Call Of Duty: Modern Warfare 2's campaign may be the best it's been for a long while. There's great variety in the game's first-person shooty bang with plenty of interesting ideas to break the illusion of it being an on-the-rails ride. Where it excels is in its action movie sequences, but it also takes itself too seriously at times and struggles to balance the sensitivities of conflict within its choppy story.
"Clean House" is a mission from Modern Warfare, where you and the boys breach and clear a building in the dead of night. It's all night-vision goggles and whispers, creaking open doors and slotting bullets in craniums, with the added possibility of accidentally blasting a mother and her child to smithereens. The game warns you against doing so, with the message, "children are non-combatants" as if it's reading you a quote from page Protocol 12.7b of the Military Bible with all the warmth that dried ink provides.
Modern Warfare 2's campaign takes itself seriously, drawing obvious inspiration from Clean House and its neatly packaged ultra-violence. War is close to home now folks, it's mundane, even! War is waged by the kitchen sink and by the swings. And as members of an elite American task force, you're to chase an Iranian general turned terrorist across the globe, because he's got missiles that could put loads of lives in danger. You find he works with the Mexican cartel (of course), where Mexico's vibrance and beauty is twisted to depict it exclusively as a gangland ruin, probably because it makes for a 'nice change of scene' in this FPS videogame. Sure, it doesn't rewrite history like some previous CODs, but it certainly carries that tension between fiction and reality.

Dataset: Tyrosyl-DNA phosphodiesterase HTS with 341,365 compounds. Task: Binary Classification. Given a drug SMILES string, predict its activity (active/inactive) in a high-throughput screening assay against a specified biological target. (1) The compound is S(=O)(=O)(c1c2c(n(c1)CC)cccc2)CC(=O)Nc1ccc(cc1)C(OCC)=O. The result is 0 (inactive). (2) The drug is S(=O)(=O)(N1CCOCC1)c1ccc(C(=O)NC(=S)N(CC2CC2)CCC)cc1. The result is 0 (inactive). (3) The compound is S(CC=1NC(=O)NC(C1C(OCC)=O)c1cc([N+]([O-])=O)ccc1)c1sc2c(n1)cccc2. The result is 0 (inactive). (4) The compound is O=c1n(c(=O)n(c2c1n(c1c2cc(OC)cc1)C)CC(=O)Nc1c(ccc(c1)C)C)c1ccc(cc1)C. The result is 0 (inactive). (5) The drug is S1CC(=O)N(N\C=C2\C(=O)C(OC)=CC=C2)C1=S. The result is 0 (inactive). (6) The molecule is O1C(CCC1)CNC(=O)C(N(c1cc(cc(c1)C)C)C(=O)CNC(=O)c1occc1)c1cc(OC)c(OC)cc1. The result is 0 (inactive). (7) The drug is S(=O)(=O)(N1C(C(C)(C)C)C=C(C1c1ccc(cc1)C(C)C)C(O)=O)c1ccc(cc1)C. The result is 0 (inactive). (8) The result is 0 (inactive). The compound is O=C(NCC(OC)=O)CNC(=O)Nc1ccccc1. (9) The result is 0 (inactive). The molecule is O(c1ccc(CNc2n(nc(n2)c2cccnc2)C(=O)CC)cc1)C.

One mission has – I shit you not – a moment where you're meant to de-escalate a situation by pointing your gun at civilians in their own homes. At one point you hover over a Mexican town in a gunner plane and provide aerial support for your comrades below. You're ordered to avoid hitting civilians and yet, you're free to level empty churches and schools as your comrades "Oorah!" over the radio with glee.
Sure, not every mission centres around home invasions and there's a sense that COD has made a slight effort to detach the bad guys from reality and firmly place them in the fictional camp. Yet, with the campaign's lens often focused on civilian casualties, it's very difficult to fully detach yourself from the horrors of war going on right this second.
So, when I say that I quite enjoyed MW2's campaign, it's a thought muddied with mixed emotions. Separate yourself from the bigger picture and it's a roughly a six- or seven-hour (a couple of lengthy play sessions at most) crash through a great variety of missions. And as you'd expect, each has its own gimmick in a cage that's rarely – if ever- allowed to roam free. Some make for some genuinely brilliant moments, like one mission where you're hopping between trucks Fast And Furious-style, delivering potshots out of the window as your vehicle skates along. There's even a bit of crafting in a stealth section too, where you're desperately stitching together ordinary objects in a bid to survive.